BURMA VJ – REPORTING FROM A CLOSED COUNTRY (Directed by Anders Høgsbro Østergaard)
Joris Ivens and Movies That Matter awards, IDFA 2008
World Cinema Documentary Editing Award, Sundance 2009
Not simply footage from the 2007 uprising in Burma, but stories of the journalists who took it and got it out to the world.
ROUGH AUNTIES (Directed by Kim Longinotto)
World Cinema Jury Prize (Documentary), Sundance 2009
A group of women in Durban South Africa are determined to take care of the many children who are simply forgotten. This could be an interesting look into the progress (or lack thereof?) in post-apartheid South Africa.
RENÉ (Directed by Helena Třetíková)
Best Documentary Award, European Film Awards 2008
Golden Dove, Dokfestival Leipzig 2008
The film covers the twenty year span in the life of Rene - starting with him as a 17 year old Czech delinquent, through prison stints and out the other side as a published author.
THE YES MEN FIX THE WORLD (Directed by Andy Bichlbaum, Mike Bonanno and Kurt Engfehr)
Panorama Audience Award, Berlin International Film Festival 2009
I expect this will be similar to "The Yes Men" - the first document of the team that specializes in corporate and political pranks. Likely entertaining, but I hope they don't overstay their welcome (I had mixed feelings about their previous film).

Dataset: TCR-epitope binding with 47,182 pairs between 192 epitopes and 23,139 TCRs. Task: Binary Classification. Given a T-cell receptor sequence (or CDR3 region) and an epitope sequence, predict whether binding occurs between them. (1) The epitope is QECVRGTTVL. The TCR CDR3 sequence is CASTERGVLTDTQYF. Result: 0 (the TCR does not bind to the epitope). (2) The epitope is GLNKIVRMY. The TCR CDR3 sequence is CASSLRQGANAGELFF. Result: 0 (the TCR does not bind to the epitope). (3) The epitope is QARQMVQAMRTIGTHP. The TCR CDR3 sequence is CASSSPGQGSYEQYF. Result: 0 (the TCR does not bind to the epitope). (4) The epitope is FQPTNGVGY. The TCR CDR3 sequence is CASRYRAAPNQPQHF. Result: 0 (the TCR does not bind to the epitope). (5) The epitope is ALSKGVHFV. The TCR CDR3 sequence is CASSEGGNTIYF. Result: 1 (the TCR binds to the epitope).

- Jennifer Baichwal was honoured with a retrospective of her films last year and this time it's another Canadian filmmaker: Alanis Obomsawin. Obomsawin is a Native American born in New Hampshire, but moved to Quebec at a young age and grew up there. Many of her films (both drama and documentary) are in regards to the Aboriginal people of Canada and several focus on some of the stand-offs Aboriginals have had with Quebec police (Restigouche and Oka being two prime examples).
- Hot Docs is also paying tribute to Toronto's own Ron Mann with this year's Focus On series. Known for films like "Grass", "Go Further" and "Comic Book Confidential", he also directed a fascinating film about avant-garde jazz called "Imagine The Sound". His latest is "Know Your Mushrooms".
- Spotlight on the NFB at 70 will be a retrospective of some of the finest National Film Board (of Canada) produced films. If you're Canadian, you hold a special place in your heart for the NFB - whether it's for those vignette commercials on TV showing off our history, the many films nominated for Academy Awards or the simple animated films that captured our imaginations (my two favourites: "The Cat Came Back" and "The Sweater"). Of course, you could simply plan your own NFB film festival by visiting their web site - many of their films are available to view online (including Alanis Obomsawin's most famous film "Kanehsatake: 270 Years Of Resistance")
- The "Made In" program this year focuses on the nation of South Korea. I'm excited by this, not only because of the rich history of the region, but also because of the various films that have seeped to North America over the last decade. There's a strong love of film in South Korea and I'm looking forward to seeing how they turn their cameras on themselves.
I love this festival...